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Shareholders Agreements

Shareholder Relations

The basic difference between a Shareholders Agreement on the one hand and the Constitution on the other is that the first mentioned document governs the relationship existing between the shareholders whereas the Constitution governs the relationship that the company shares with the world at large.

The standard Constitution provides little assistance in things like resolving disputes or providing a means to value shares if one shareholder wants out.

This problem increases in privately owned, closely held corporations where, because the shares cannot be easily traded, their basic nature is that of an asset which is not liquid.

Disputes in any corporation largely revolve around power and money.

Certain types of relationships or scenarios usually indicate the need for a shareholders agreement, for example:

  • Where there is a potential of a generational change in the ownership of a closely held corporation and where the second generation may compete or conflict with key employees.
  • Where the shareholders are basically partners and are equal in number – it is a quasi partnership and where all are involved in the business, particularly if spouses are thrown into the equation.
  • Where there may be one shareholder providing capital, not involved in the business or its day to day management or control.
  • Where a shareholder is in only for a short time with the intention of being bought out at some time.
  • To protect a minority/majority.

Share Valuation

Probably the most common dispute that occurs when it all comes unstuck is working out a fair method of valuing the shareholding of the person who wants to sell out.   The valuation can be determined either by reference to a process of valuation or by an internal method not utilising a valuation.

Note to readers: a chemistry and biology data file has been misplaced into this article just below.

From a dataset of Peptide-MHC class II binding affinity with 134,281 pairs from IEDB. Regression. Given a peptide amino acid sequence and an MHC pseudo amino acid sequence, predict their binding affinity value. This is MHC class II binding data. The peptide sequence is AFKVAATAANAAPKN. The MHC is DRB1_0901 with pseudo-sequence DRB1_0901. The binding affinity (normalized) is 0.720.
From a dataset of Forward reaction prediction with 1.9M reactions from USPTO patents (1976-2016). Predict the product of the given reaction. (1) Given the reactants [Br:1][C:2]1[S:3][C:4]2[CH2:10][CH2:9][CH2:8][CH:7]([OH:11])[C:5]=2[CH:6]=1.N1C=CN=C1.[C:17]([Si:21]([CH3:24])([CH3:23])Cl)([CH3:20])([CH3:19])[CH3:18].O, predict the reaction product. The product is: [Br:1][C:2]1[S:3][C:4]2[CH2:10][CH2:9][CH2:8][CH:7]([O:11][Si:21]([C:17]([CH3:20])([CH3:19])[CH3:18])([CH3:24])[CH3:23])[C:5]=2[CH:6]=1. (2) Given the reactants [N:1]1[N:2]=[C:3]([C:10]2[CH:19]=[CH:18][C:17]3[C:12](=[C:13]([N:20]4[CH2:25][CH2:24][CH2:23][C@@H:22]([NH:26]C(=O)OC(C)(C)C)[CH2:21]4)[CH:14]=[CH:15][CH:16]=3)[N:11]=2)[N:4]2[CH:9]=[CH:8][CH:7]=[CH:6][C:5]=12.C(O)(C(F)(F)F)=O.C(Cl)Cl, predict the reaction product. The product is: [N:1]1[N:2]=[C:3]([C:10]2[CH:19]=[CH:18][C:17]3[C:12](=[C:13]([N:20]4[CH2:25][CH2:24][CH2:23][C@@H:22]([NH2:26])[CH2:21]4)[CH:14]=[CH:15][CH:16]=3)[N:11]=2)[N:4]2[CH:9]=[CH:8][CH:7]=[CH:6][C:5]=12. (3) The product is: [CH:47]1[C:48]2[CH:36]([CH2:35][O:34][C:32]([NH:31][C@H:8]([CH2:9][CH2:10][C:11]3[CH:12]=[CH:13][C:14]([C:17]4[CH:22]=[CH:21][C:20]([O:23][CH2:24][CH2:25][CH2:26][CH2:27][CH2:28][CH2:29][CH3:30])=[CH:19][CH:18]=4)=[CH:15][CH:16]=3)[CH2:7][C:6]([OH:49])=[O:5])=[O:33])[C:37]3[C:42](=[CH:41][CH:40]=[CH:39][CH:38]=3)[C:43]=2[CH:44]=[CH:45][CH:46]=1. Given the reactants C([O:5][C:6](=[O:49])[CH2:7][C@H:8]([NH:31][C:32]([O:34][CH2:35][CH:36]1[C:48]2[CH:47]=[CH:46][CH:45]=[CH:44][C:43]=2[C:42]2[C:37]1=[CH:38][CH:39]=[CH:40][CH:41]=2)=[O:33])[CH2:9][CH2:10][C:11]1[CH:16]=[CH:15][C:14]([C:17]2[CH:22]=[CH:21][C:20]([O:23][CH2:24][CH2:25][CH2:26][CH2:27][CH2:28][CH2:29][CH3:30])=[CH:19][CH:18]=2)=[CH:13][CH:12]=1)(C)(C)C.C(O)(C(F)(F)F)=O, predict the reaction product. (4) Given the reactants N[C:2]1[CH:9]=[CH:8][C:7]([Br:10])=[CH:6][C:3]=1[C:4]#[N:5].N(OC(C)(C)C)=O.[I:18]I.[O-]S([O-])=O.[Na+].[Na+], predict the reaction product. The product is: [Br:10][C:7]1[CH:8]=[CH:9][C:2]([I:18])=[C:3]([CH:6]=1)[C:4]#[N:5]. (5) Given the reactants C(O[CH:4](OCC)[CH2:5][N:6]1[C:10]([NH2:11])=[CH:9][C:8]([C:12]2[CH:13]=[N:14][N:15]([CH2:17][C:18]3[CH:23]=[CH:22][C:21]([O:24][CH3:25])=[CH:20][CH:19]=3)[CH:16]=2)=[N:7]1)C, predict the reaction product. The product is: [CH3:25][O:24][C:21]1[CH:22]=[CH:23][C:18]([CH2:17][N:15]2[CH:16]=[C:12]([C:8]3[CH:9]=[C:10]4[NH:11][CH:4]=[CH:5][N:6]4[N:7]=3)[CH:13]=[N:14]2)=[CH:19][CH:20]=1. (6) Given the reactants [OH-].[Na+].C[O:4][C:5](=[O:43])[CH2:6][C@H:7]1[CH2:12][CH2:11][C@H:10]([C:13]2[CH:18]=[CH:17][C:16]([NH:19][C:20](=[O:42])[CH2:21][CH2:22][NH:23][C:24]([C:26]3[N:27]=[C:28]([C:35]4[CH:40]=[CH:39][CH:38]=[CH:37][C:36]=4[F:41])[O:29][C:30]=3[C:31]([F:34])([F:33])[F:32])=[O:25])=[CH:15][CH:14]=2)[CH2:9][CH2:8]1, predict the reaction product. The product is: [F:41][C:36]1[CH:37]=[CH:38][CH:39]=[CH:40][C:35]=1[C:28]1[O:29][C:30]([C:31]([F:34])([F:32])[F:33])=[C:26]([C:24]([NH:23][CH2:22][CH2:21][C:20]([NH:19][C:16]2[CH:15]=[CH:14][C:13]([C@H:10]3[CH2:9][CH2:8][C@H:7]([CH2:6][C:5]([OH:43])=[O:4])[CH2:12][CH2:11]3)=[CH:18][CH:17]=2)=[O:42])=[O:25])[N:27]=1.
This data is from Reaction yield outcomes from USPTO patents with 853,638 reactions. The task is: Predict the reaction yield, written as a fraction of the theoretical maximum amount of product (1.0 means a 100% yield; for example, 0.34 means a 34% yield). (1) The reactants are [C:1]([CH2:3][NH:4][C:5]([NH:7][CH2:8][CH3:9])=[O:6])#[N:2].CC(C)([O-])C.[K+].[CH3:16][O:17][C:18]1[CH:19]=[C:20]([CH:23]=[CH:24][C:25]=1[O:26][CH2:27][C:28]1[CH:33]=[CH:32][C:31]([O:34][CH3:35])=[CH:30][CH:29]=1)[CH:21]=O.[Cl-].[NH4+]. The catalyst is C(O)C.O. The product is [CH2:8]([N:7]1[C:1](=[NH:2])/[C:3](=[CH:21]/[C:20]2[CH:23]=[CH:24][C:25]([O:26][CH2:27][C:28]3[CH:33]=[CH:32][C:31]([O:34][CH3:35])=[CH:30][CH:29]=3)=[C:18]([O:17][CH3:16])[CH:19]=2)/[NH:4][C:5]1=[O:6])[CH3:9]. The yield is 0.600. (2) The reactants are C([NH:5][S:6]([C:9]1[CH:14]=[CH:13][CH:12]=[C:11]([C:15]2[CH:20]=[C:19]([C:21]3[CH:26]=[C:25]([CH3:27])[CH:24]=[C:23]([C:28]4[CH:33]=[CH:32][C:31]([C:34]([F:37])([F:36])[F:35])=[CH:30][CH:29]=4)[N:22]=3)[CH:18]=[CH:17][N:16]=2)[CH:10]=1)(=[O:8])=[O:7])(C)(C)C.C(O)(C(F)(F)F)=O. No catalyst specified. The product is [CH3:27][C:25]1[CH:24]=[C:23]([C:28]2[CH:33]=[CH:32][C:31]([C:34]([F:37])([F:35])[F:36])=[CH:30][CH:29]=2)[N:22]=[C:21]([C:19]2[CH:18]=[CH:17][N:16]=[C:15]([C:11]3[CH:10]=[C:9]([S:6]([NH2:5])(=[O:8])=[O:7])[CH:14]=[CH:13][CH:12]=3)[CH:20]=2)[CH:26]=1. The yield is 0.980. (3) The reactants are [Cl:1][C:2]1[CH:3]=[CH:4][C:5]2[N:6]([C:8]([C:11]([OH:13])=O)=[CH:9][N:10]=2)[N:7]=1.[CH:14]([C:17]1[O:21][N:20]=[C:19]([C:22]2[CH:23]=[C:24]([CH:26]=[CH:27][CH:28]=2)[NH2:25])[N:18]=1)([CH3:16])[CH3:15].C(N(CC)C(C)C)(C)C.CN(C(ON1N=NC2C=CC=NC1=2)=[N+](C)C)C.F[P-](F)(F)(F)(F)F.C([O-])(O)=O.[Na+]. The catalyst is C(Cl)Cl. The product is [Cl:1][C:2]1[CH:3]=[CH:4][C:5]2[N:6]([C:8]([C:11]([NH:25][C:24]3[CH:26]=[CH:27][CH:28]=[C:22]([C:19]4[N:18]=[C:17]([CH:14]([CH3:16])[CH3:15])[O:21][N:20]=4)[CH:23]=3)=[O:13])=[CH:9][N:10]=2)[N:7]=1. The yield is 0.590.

The process of valuation may involve either referring by agreement the valuation to a third person, or to a nominee of a body like the “Institute of Chartered Accountants”, or it may involve applying an agreed formula with or without the assistance of a third person.   The agreed formula may be assets based (e.g. net tangible assets) or earnings based (future net maintainable earnings after or pre-tax earnings over a cost of equity basis) or a combination of the two to arrive at a figure for goodwill.

The internal method of valuation may be defined by adopting a procedure such as the sealed tender method where the parties nominate a figure and put it in an envelope to be opened by a third person or it may be based on an internal auction to be conducted with the assistance of a third person using a set out procedure for bidding orally or in writing.

To navigate these complexities and ensure your Shareholders Agreement effectively addresses your company’s unique needs, seeking guidance from a business lawyer is highly advisable. Their expertise can help you establish a robust framework for shareholder relations and dispute resolution, ultimately safeguarding the interests of all parties involved in the corporation.

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